At S4xJapan in Tokyo I presented on a couple things, this post is about Havex. During the talk I am speaking slowly and plainly as the conference was being simultaneously translated into Japanese. Altering your speaking style to help translators is a good exercise that everyone should do. It forces you to be concise and use simple language but warning: it’s a bit dry.
There has already been some excellent articles/research published on the ICS relevant aspects to Havex. Regarded as the second major ICS malware, Havex garnered some media attention which prompted the need for more analysis, writeups, and talks like this. The goal of the talk is to give an overview of what Havex is, what ICS components it has, and then to dive in to the codeflow of the downloadable OPC scanning module. At the end of the talk hopefully the What and How questions are answered but Who and Why still remain.
After the presentation we had some good discussion about OPC module internals/encryption as well as general ICS malware campaigns. The conference did well to foster that type of communication and I appreciated working with everyone there.
I received my samples from insecure Command & Control servers as well as from professional contacts. Shoutouts to Kyle Wilhoit, Daavid, other Kyle, Kaspersky, and Daniel.
Google is maybe a little TOO helpful in trying to save us from ourselves. In attempting to forward on samples I discovered that Google seems to try basic password attempts on encrypted zip files. Putting the samples in a zip archive with the standard password “infected” was insufficient to get past Google virus detection but changing to “infected1234″ worked fine (without changing any file names). Creepy….
We have opened the S4x15 website and registration. There still is a lot to add to the site, like the Conference Hotel, ICS Village CTF, Social Events, Area Info, FAQ, … But we have always believed it is important to provide attendees with information on the sessions and speakers so you can make an informed decision.
The agenda looks great and very different than anything you have seen before at an ICSsec event.
Register right away if you want to get one of the first 50 tickets at the same price we have charged every year since 2007. We will be providing event updates on this site. There is a lot to say about the event, but we wanted to get this open for registration.
Registration for S4x15 was scheduled to open today at noon. We have a one day delay, and registration will open tomorrow, Friday, at noon EDT.
Sorry for the one day delay, but we wanted to get all of the accepted sessions into the site so you know what you will be registering for.
Reid Wightman of Digital Bond Labs presented Vulnerability Inheritance in ICS at S4xJapan, and he posted the video and a technical article yesterday. I’d like to weigh in on the duplicity of 3S, the ineffectiveness of ICS-CERT, and the challenge passed and failed by integrators.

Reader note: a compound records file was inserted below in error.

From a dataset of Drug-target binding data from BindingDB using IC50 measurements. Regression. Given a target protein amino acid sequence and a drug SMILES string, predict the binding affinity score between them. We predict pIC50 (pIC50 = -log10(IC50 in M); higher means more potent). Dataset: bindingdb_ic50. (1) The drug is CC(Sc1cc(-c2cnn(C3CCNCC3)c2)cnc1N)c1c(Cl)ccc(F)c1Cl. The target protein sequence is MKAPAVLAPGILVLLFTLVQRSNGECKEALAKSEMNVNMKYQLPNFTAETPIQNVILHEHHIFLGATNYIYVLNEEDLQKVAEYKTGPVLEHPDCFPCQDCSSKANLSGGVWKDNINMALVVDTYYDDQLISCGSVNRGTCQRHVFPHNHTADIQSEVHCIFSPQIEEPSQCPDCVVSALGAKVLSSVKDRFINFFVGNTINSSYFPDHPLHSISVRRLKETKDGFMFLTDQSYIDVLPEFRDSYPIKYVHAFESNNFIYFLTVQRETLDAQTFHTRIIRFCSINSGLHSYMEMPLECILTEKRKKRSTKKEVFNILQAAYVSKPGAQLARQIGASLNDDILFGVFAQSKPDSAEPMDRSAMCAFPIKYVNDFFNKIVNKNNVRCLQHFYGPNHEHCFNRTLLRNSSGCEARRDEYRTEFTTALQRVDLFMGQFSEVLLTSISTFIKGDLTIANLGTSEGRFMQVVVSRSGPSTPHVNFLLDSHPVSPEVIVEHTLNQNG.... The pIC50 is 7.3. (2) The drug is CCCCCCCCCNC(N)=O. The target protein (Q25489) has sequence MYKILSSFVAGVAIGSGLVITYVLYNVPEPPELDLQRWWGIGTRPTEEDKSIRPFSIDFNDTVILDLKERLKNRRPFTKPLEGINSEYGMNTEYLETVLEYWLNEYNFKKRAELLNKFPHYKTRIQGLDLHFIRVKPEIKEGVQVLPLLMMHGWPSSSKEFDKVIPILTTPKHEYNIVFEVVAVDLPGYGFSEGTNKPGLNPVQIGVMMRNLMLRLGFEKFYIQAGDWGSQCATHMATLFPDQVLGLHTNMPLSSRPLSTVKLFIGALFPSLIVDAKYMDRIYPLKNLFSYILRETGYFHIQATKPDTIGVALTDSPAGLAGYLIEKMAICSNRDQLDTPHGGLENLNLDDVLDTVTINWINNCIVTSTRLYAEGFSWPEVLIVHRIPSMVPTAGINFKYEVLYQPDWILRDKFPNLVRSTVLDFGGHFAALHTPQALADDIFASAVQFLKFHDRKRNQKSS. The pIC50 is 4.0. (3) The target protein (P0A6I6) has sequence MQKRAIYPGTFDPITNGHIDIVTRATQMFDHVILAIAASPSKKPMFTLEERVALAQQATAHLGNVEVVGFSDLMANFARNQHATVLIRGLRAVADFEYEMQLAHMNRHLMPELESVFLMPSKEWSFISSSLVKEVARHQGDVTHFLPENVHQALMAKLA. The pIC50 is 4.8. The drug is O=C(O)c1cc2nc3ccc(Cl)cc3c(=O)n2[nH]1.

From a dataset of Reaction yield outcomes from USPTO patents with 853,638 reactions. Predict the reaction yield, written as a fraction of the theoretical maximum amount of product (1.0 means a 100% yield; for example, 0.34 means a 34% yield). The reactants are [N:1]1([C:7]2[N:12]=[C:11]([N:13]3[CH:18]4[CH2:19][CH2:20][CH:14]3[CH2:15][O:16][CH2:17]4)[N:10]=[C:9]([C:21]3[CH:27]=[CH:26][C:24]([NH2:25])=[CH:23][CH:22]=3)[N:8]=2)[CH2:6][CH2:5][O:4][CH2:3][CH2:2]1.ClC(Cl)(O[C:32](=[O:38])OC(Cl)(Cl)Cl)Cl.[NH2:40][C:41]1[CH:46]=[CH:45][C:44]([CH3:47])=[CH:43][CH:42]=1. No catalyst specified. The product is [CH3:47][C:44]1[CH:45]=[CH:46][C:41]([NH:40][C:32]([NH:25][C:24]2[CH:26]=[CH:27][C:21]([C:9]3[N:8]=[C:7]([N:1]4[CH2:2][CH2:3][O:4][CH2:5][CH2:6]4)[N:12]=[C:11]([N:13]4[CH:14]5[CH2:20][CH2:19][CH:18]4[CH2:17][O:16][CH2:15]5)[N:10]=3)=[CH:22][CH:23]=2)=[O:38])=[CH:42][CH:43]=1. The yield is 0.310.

What Reid showed clearly in his presentation, and in the tools he released, is that the six categories of Version 2 vulnerabilities had not been fixed in Version 3. All that CoDeSys did was modify the software slightly so the previous tools did not work.
Here is a simple analogy. Imagine Version 2 was a door that had no lock. All a burglar had to do was turn the doorknob clockwise and the door opened. Rather than putting a lock on the door in Version 3, CoDeSys simply made it so the door would not open if you turned the doorknob clockwise. But if you turned the doorknob counterclockwise, the door opens. What was needed was security, a lock on the door, rather than some trick.
I don’t know what else to say about 3S/CoDeSys except they have done their vendor customers and the end users a major disservice by saying Version 3 fixes the security problems. At least Festo was honest when they said they were not going to fix the vulns.
ICS-CERT is a vendor megaphone, little more. I know they should expect a forthright answer from the vendor, but is it too much for them to ask a couple of questions on how the vulnerabilities were fixed? These are vulnerabilities that affect 100′s of vendor products.
DHS touts the number of vulnerabilities they have handled as a measure of their value and effectiveness. They add little or no useful information to other disclosures, and they don’t perform even basic evaluation of the information.
It is hard to see any benefit to the DHS/ICS-CERT role in disclosure. Close down shop and move the resources to something more useful. My recommendations for years now is for ICS-CERT to ignore 95% of the vulns and to a great job providing value information on the 5% they deem important.
Which leaves the vendors that integrated the CoDeSys software. We are aware of two vendors that looked at the 3S fixes in Version 3, realized they didn’t address the security problems, and built their own protection into the integrated product. A great example of internal Red Teams and SDL doing its job.
The examples of Hitachi and Sanyo-Denki that Reid used at S4xJapan are the case where the vendor did not adequately test third party software that is integrated into their product. Hopefully this will be a learning experience for the CoDeSys customer base.
All ICS vendors are going to have security issues. The important point in evaluating ICS vendor security is how they fix identified problems, and the root cause of the problem in the development lifecycle.
Image by Lyn Matthews